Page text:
Originally posted at Research in Practice for Adults Blog.
Lisa Smith, Research & Development Manager at Research in Practice for Adults, writes about the importance of starting to talk, for Dementia Awareness week. A personal viewpoint, Lisa shares the at-times confusing feelings provoked by our experience of Dementia.
This week is Dementia Awareness week and the Alzheimer’s Society is encouraging people not to bottle it up and to talk about it. Often we don’t talk about our experience of Dementia; I think it can be difficult to talk about. Somehow, as with other mental illness, there’s a stigma attached to it.
I thought I’d take the opportunity to start a conversation about Dementia.
My Aunty Maggie has Alzheimer’s, she was diagnosed in 2007 and if I was asked to use two words to describe how I feel about it, I’d say heartbroken and baffled. Heartbroken, because it’s unimaginably difficult to watch bits of someone you love start to disappear in front of your eyes.
And it is baffling because one moment we can be talking about my job, and I’m telling her about the work that we do for the National Institute for Health and Care Excellence (NICE), developing standards for social care, which then segues into Maggie talking about the clinical guidance for maternity services and the impact of age on maternal health. She’s a midwife by trade and is probably the only person in my family who really understands what I do for a living!
Then the very next conversation we have sitting in her living room in London is about when she can go home, because she doesn’t live here, but in Scotland. It is baffling how you can have those two conversations within five minutes; it’s a curious, confusing disease for all concerned.
That’s my personal experience of Alzheimer’s, and there are many thousands of people with a story to tell about Dementia and its impact on them, or on those close to them.
Professionally I feel pleased that RiPfA is in a position to support the delivery of evidence informed approaches to working with people who have Dementia, and this stream of work has come about through suggestions from our network, and not from me banging a personal drum!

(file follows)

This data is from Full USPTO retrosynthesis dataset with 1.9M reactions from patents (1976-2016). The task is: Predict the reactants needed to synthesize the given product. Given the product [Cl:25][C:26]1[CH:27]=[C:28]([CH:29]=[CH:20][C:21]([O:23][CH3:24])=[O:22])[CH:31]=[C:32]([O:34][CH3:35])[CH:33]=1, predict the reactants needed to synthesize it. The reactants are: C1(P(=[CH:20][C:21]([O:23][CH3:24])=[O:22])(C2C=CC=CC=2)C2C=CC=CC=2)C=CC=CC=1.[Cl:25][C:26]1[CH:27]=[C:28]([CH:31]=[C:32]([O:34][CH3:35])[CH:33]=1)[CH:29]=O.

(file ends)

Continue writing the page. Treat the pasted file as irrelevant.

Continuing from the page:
Serendipity is one of my favourite words and that’s what this feels like. We’ve got a workshop coming up on 24 June, Maximising Independence for people with Dementia, led by Prof Gail Mountain, and some linked publications coming out in September.
We’re also having an exciting conversation about work involving people with Dementia which will be in our next delivery programme where RiPfA will be doing something we’ve never done before!
That’s me. Not bottling it up. I hope if you read this that it encourages you to talk about dementia or ask others about their experience of it. Start your conversation today.
(I would like to encourage you to become a Dementia Friend today. Read more.
Lisa Smith, Research and Development Manager, joined RiPfA in July 2013, following over four years of working in a commissioning role for Torbay Council.
Prior to this she worked as a Practice Based Commissioning advisor, working with GP consortia. Lisa is experienced in service redesign and development, having worked as the lead for Bristol Drug Strategy Team in the implementation of Models of Care.
Lisa has a background in research having worked for a number of years at the University of Bath in the Mental Health Research and Development Unit as both a researcher and a research governance facilitator.